Nambam (southern barbarian): the term originally applied to Portuguese and Dutch traders, who first arrived in Japan during the 16th century; by extension, any European; also motifs that either feature European figures or artifacts [AoJ,v.1,pg.139]
Nanago: satin: . A variation of hira-ori (plain weave) with a set of two warps and two wefts. The fine stone pavement pattern resembles fish eggs, after which the weave is named.
Nanten: [Nandina domestica]: traditional motif modeled on the shrub of the same name; especially noted for its' red berries [trad.]
Neriginu: type of glossed silk first produced at Nishijin in the Momoyama period [AoJ,v.1,pg.139]
Nerinuki: A plain weave (hira-ori) of unglossed silk (kiito) warps and glossed silk (neriito) wefts. It has a distinctive tension and luster and is favored in �tsujigahana� designs. It lost it�s popularity after rinzu appeared.
Nindo: honeysuckle [Lonicera sempervirens]; motif introduced from Korea; most popular during the Asuka and Nara periods; often organized as a palmette [AoJ,v.1,pg.20-24]
Nishi+jin (West camp): ): Kyoto district famed since the sixteenth for its' textile production; established in the Kamakura period to encourage the development of weaving and sericulture in Japan [trad.]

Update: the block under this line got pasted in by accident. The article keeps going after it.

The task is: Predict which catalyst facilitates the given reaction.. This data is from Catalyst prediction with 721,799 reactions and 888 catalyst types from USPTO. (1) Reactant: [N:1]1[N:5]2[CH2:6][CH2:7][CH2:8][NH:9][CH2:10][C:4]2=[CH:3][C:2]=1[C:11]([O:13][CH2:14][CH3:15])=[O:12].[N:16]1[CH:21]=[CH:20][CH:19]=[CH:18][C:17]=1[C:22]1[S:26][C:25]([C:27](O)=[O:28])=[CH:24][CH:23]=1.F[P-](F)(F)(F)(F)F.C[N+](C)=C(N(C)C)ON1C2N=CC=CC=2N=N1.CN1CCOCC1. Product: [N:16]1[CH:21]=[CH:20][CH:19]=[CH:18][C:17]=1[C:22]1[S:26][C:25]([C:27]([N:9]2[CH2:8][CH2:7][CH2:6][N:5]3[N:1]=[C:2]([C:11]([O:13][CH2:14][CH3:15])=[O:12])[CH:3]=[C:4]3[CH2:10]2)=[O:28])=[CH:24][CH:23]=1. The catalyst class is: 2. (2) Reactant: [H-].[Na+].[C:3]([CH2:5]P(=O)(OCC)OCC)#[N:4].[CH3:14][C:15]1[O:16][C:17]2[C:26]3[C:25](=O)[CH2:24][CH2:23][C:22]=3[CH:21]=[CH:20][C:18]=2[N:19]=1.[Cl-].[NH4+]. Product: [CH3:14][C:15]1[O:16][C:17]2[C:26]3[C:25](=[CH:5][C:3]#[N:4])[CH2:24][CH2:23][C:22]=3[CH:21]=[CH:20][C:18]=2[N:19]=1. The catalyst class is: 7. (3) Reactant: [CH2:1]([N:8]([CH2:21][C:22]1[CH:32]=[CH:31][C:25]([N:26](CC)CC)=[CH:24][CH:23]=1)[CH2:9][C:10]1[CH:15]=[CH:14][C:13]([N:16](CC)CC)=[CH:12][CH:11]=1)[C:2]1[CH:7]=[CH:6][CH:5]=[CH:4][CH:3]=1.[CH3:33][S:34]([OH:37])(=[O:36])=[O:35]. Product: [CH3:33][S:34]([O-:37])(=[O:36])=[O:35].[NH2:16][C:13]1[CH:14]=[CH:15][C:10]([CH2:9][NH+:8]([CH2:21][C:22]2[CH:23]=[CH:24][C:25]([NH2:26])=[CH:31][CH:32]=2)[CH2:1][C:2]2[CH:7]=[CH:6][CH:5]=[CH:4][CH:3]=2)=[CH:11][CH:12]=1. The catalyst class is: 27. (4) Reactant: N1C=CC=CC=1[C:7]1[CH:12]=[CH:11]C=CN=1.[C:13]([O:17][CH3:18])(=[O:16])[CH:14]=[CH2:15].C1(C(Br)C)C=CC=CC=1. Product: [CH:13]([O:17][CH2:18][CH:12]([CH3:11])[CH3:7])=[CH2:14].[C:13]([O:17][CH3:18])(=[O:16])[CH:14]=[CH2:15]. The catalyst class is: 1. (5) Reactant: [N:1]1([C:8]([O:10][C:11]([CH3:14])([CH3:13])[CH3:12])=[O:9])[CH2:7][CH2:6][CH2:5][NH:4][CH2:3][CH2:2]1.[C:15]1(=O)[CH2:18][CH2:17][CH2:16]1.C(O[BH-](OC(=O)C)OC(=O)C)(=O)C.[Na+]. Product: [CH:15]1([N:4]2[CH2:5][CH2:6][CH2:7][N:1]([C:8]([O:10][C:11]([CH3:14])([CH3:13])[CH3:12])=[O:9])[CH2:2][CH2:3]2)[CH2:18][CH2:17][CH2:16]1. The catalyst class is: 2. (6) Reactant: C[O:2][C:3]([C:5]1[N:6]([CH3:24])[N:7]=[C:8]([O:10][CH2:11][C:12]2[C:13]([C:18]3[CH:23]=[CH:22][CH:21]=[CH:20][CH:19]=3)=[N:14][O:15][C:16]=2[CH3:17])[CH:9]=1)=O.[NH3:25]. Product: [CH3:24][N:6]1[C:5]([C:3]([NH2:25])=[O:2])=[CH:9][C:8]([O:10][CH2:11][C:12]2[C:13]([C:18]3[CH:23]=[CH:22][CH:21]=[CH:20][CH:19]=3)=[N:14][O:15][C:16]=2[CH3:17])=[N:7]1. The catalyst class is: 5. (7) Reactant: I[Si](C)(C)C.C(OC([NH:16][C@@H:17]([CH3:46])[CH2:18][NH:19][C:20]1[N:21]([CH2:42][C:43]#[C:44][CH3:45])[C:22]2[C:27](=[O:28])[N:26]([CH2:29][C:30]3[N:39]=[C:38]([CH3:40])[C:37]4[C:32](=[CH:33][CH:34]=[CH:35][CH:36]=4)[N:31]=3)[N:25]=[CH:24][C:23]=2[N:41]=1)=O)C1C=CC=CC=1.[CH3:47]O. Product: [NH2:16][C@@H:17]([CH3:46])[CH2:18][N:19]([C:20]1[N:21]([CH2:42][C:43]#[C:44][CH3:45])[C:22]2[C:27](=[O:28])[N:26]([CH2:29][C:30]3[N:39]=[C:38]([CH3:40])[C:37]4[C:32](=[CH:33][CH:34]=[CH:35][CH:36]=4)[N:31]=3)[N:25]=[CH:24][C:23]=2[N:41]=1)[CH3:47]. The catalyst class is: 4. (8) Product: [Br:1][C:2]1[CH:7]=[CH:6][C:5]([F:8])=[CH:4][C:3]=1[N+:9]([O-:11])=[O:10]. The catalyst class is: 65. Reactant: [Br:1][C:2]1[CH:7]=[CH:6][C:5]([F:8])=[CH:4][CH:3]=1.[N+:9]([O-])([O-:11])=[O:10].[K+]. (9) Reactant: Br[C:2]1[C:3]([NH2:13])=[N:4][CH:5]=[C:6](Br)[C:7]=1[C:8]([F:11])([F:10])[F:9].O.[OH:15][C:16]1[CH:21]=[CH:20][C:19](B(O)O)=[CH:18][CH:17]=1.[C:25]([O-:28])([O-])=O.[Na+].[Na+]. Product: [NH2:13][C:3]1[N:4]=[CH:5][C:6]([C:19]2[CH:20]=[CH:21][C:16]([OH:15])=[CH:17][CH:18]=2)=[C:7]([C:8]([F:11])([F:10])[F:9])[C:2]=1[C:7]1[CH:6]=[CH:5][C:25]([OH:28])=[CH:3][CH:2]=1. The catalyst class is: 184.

Nishiki: compound weaves with decorative warp and weft threads; usually on plain or twill ground; also indicates any highly coloful pattern; colloquially known as "brocade" [trad.]
Noh: form of theatrical performance; developed and patronized by the military class in the Kamakura period; an out-growth of court Bugaku and Gagaku traditions [JCaTA,pg.53, 54]
Noren: entry curtain. Split into two or more segments, and hung over a doorway.
Norikake-nui: : restitching undertaken in order to hold down long floats.
Noshi: bundle of abalone strips or paper used as an ornament for auspicious occasions; a decorative motif that represents same. Originally a �noshi� was a bundle of thin strips of dried abalone placed on a gift. Later it became a bundle of colourful bands of cloth tied in an ornamental knot. Then it became a piece of folded paper, �origami�, in which was inserted a strip of dries abalone. If the abalone is replaced by flowers, it is called �hanonoshi�
Noshime: robe of kosode form with wide lapels; used as a basic garment for commoner dress in Noh performances; also used in conjunction with other garments for major roles [trad.]
Nuihaku: A combined technique of embroidery and �surihaku� (applied metallic leaf). Also refers to Noh robes decorated with this technique.
Nuikiri: Also called hiranui: An embroidery technique in which comparatively small-sized motifs are freely rendered in satin stitch regardless of the warp or weft structure of the weave. This is the most common technique for depicting a flat surface.
Nume: unfigured satin. The ground is of a thin satin structure with a smooth, lustrous surface.
Nyoihoju: �wish-come-true pearl�, one of the auspicious Collection of Treasures motifs.